Member Spotlight – Melanie Hutsell

We’re pleased to spotlight Melanie Hutsell and her writing life. Thank you for helping us spread the word on how the KWG supports our writing community for writers at all stages of their writing journey. 

  1. How long have you been a member of the KWG? 
    I started coming to meetings not long after I moved to the greater Knoxville area in 2006. I joined in 2007 or 2008, I think. I’ve been a KWG board member and the nominations committee chair.

  2. Are you in a writing group?
    I’m not currently part of a writing group, although I was for many years.  I have started a new writing group for beginning fiction writers, details are here.

  3. What kind of writing do you do?
    I write literary fiction, both short and long form, usually with an Appalachian setting. Sometimes my work contains elements of magic realism.

  4. What project are you working on now?
    I recently finished a novel and am in the exploratory early stages of beginning a new one. I never talk much about my work while it’s in progress — I believe in the writing jinx.

  5. What is your writing goal?
    I’ve always dreamed of having my work taught as part of a class.

  6. Awards, prizes, feel-good moments? 
    Most recently, I was chosen as one of eight Featured Authors for Knoxville’s first-ever National Authors Day celebration. The panel of judges making the selections included people I am very much in awe of, so it felt like an enormous honor. I’ve also been invited to be on WDVX’s WordStream program in January.

  7. Who inspired you to write?
    I’ve been writing since I was in kindergarten. Books were an important part of my house growing up. My dad used to write and illustrate storybooks for me with me as the protagonist, so maybe that’s where I first got the idea that you could write your own books. When I was in high school, my guidance counselor and mentor Jane Hicks, who is an award-winning poet, encouraged me and taught me how to approach my writing seriously–that is, professionally.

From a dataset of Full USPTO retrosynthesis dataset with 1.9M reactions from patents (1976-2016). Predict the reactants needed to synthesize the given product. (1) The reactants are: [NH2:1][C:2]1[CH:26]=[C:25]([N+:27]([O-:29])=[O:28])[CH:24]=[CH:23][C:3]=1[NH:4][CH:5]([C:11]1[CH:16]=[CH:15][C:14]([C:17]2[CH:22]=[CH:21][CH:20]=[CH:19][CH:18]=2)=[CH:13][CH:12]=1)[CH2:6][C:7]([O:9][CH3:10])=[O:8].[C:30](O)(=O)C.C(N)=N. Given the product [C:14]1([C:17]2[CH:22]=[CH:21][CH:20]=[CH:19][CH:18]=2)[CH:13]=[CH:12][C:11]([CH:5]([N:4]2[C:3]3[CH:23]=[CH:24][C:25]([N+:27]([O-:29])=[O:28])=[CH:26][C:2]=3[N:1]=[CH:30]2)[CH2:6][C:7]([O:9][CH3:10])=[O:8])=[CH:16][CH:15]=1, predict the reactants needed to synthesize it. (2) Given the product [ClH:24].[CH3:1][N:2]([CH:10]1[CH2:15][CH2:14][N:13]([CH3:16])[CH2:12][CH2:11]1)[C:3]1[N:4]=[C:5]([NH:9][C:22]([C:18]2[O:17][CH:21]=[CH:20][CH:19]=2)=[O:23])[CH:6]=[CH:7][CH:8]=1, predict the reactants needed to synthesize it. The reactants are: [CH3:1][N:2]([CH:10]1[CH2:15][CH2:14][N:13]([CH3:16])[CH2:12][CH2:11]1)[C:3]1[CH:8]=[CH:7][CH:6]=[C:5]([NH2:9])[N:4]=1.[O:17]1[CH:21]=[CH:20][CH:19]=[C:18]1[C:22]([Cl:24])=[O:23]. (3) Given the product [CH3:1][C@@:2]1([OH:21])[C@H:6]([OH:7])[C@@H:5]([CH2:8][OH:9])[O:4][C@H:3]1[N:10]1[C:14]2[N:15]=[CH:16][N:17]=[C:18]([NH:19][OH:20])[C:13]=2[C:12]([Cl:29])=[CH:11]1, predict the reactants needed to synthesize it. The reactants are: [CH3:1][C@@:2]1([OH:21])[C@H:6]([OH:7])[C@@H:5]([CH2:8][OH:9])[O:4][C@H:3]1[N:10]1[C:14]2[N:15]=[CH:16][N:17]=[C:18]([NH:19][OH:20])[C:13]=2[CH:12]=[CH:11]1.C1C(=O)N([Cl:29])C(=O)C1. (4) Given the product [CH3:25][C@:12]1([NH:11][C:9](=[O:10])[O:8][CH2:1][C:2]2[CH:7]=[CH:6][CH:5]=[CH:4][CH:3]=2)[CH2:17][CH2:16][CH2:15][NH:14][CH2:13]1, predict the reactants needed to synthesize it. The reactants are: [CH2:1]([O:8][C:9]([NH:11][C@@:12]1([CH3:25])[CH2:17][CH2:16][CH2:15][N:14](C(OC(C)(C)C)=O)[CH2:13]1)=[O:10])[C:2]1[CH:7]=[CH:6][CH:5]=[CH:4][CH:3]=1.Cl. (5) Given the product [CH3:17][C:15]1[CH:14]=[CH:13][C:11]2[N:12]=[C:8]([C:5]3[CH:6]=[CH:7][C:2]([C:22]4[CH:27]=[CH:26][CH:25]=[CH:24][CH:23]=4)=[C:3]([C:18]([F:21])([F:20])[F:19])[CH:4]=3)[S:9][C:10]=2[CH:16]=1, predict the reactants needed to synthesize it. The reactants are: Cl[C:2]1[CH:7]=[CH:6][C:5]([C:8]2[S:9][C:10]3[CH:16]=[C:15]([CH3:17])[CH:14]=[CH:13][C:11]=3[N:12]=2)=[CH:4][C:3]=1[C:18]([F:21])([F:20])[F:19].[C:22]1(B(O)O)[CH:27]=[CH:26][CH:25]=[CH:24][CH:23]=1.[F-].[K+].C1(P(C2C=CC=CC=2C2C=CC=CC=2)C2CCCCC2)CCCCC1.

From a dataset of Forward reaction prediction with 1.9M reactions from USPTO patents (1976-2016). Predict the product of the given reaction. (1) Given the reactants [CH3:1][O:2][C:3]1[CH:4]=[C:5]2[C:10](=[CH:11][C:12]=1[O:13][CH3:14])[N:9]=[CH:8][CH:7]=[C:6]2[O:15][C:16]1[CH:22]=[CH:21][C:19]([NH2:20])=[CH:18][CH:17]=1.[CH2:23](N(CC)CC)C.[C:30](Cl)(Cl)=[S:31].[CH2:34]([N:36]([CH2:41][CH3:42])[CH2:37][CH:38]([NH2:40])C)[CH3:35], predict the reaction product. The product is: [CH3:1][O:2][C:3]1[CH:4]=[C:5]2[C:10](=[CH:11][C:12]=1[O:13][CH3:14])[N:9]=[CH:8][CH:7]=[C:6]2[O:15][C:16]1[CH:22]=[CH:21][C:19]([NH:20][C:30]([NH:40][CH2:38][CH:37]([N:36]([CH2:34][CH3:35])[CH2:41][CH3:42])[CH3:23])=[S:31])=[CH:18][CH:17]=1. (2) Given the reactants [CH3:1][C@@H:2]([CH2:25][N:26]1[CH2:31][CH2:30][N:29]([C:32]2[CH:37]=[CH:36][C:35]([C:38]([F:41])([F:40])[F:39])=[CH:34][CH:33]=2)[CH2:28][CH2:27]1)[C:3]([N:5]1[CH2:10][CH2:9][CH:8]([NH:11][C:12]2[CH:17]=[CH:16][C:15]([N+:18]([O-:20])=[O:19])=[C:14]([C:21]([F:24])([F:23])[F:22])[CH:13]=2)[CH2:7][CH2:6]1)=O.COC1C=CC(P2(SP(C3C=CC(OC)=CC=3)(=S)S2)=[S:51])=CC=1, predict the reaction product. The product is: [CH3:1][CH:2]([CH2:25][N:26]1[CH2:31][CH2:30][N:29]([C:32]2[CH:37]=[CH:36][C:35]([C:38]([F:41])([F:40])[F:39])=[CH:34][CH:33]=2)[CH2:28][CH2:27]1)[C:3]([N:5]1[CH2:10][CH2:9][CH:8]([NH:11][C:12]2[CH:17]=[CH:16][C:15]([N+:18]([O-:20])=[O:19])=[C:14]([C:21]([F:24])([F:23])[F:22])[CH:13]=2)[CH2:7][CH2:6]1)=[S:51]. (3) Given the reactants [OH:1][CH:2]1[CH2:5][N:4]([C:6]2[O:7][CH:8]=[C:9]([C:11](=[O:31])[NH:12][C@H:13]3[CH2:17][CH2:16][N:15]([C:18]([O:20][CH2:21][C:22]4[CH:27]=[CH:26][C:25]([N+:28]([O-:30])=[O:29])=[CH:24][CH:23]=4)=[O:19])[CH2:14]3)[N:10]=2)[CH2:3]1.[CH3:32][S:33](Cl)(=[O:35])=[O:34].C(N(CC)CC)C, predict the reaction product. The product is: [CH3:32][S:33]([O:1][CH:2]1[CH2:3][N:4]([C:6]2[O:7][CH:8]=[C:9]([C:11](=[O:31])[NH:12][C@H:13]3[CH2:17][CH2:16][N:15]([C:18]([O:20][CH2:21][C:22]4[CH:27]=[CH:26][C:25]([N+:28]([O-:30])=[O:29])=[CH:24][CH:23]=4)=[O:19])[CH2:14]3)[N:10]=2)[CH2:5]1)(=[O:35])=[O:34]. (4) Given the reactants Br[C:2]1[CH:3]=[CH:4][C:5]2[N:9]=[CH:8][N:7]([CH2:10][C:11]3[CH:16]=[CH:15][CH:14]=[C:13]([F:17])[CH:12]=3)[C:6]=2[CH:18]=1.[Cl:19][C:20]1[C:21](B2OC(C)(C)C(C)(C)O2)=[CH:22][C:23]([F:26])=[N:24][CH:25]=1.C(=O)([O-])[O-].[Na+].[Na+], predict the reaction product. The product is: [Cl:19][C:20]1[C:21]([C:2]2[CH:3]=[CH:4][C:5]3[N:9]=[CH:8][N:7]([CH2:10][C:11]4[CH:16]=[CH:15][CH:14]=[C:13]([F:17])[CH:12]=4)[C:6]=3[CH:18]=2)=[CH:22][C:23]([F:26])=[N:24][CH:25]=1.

8. How did a writing group help you?
    My time in my writing group taught me how to critique others’ writing and also how to edit my own.

  9. Describe your writing rituals or habits.
    I usually write to music. Usually a writing project develops its own playlist. Most of the time I write at home on my computer, but sometimes I write longhand in a notebook in a different setting, like a restaurant, to shake things up a bit..

  10. What helps when you’re stuck?
    Giving myself some space. Sometimes it’s good to do something entirely different, like go to the Knoxville Museum of Art, go for a drive, etc. But, eventually, the best thing is making myself sit down and write.

  11. Excuses, excuses
    There are always excuses. Too tired, too busy, don’t feel like it, no time. The novel I just finished was really brutal to write — necessary, but brutal–and I had to force myself to sit down and write one sentence, or one paragraph, or one page, or whatever — and doing that often enough got it done.

  12. What’s the best thing you’ve read lately?
    In the House of Wilderness by Charles Dodd White

A native of Kingsport, Tennessee, Melanie K. Hutsell grew up listening to family stories of ghosts and tales of recalcitrant women. Her debut Appalachian magic realism novel, The Dead Shall Rise, was published by Celtic Cat Publishing in 2016.  Her short fiction has appeared in journals including Appalachian Heritage, Still: The Journal, and The Madison Review and in the Knoxville Writers’ Guild anthology, Outscape: Writings on Fences and Frontiers. She has also published poetry in The Sow’s Ear.

            Melanie holds a BA in English from the University of North Carolina at Chapel Hill and an MA in English from Indiana University at Bloomington. An avid reader and music lover, she currently resides in Oak Ridge, Tennessee.